Documents

British Central Arbitration Committee to establish Deliveroo’s riders are self-employed persons.
The British Central Arbitration Committee, the dispute settlement body, has determined that bicycle drivers offering services through the Deliveroo transport platform are independent contractors, not paid workers with labour rights on the platform.
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Judgment of the Labour Court of the UK of 28 October 2016 declaring that the drivers are Uber employees.
In what was one of the first judgments in Europe on the dispute between drivers providing transport services in Uber and the platform itself over whether they are self-employed or salaried workers on the platform, the decision of the British Labour Court determined that they are its workers and therefore deserve labour rights.
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Judgment of the Civil Court of Rome (Italy) of 6 April 2017 prohibiting Uber.
This ruling prohibits Uber because of the unfair competition that the transport platform is making to the taxi sector, following the decision of a court in Milan in May 2015 that ruled in the same way.
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CJUE Uber’s resolution, Dec 2017 – Uber is a transportation company
The ‘CJUE UBER’s resolution’ from December 2017 was an important judicial decision which clear the situation regarding Uber platform at Spain: it’s an intermediator or a service provider? It points out that the service provided by Uber is not only intermediation but “creates at the same time an offer of urban transport services” (paragraphs 38 et seq): a transport company like any other, but where the main way of acting and attracting clients is digital.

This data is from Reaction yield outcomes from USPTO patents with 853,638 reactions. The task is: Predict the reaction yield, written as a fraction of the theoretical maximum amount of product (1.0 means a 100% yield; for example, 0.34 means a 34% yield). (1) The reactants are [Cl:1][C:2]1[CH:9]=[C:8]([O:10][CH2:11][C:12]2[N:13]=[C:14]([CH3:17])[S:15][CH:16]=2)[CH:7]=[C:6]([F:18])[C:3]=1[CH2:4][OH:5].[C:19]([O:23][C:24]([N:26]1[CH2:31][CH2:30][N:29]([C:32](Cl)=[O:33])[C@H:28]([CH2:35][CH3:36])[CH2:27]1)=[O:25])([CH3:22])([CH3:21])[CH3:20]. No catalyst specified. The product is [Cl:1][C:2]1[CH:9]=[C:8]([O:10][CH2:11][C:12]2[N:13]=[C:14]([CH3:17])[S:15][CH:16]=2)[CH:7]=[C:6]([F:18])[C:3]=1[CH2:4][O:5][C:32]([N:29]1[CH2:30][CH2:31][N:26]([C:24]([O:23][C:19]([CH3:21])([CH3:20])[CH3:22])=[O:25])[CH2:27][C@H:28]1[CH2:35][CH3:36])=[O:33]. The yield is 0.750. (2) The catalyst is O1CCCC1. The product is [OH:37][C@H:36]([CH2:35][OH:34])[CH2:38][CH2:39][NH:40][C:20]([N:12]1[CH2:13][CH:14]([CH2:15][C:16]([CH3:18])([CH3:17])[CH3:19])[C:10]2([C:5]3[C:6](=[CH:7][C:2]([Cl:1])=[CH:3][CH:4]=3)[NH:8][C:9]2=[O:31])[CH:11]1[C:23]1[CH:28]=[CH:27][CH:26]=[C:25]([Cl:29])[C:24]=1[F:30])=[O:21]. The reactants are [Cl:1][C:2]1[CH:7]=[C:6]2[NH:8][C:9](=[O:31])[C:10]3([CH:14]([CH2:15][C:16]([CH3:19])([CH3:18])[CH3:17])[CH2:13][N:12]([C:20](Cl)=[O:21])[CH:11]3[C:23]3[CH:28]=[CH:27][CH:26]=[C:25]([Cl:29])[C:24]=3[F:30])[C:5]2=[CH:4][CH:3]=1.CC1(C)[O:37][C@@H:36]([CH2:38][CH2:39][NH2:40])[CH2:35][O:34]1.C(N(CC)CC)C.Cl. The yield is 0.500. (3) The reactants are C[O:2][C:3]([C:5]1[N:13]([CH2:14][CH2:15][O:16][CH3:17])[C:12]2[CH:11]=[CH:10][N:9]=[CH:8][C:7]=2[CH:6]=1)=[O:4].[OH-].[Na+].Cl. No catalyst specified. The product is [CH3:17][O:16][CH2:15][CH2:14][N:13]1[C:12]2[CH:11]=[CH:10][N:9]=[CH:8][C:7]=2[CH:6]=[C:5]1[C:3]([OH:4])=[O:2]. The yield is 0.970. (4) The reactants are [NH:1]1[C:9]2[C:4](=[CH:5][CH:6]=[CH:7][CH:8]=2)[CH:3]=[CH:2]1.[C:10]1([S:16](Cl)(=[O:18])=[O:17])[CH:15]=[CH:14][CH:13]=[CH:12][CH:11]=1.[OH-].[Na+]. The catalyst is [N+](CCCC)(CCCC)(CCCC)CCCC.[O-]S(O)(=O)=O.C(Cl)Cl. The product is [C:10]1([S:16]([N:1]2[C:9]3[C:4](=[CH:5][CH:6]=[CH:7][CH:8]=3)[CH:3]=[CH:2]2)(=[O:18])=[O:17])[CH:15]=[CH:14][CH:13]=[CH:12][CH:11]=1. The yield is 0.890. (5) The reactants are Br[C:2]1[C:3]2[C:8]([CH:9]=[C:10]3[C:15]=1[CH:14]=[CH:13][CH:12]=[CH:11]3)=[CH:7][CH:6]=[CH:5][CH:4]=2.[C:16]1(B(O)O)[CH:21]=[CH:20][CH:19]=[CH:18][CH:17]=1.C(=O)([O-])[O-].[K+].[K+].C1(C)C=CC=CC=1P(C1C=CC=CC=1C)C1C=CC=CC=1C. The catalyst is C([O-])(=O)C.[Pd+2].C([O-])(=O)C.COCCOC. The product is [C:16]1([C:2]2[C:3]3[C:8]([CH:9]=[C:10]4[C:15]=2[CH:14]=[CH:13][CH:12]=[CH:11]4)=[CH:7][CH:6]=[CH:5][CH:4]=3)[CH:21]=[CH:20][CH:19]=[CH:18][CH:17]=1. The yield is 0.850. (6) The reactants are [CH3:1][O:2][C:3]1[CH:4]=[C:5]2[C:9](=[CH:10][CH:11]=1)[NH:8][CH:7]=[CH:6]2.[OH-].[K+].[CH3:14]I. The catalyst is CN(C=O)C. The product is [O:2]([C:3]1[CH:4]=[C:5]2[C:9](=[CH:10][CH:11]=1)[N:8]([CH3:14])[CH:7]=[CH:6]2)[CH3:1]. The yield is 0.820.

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Ride On! Mobility Business Models for the Sharing Economy
The public perception of shared goods has changed substantially in the past few years. While co-owning properties has been widely accepted for a while (e.g., timeshares), the notion of sharing bikes, cars, or even rides on an on-demand basis is just now starting to gain widespread popularity. The emerging “sharing economy” is particularly interesting in the context of cities that struggle with population growth and increasing density. While sharing vehicles promises to reduce inner-city traffic, congestion, and pollution problems, the associated business models are not without problems themselves. Using agency theory, in this article we discuss existing shared mobility business models in an effort to unveil the optimal relationship between service providers (agents) and the local governments (principals) to achieve the common objective of sustainable mobility. Our findings show private or public models are fraught with conflicts, and point to a merit model as the most promising alignment of the strengths of agents and principals.
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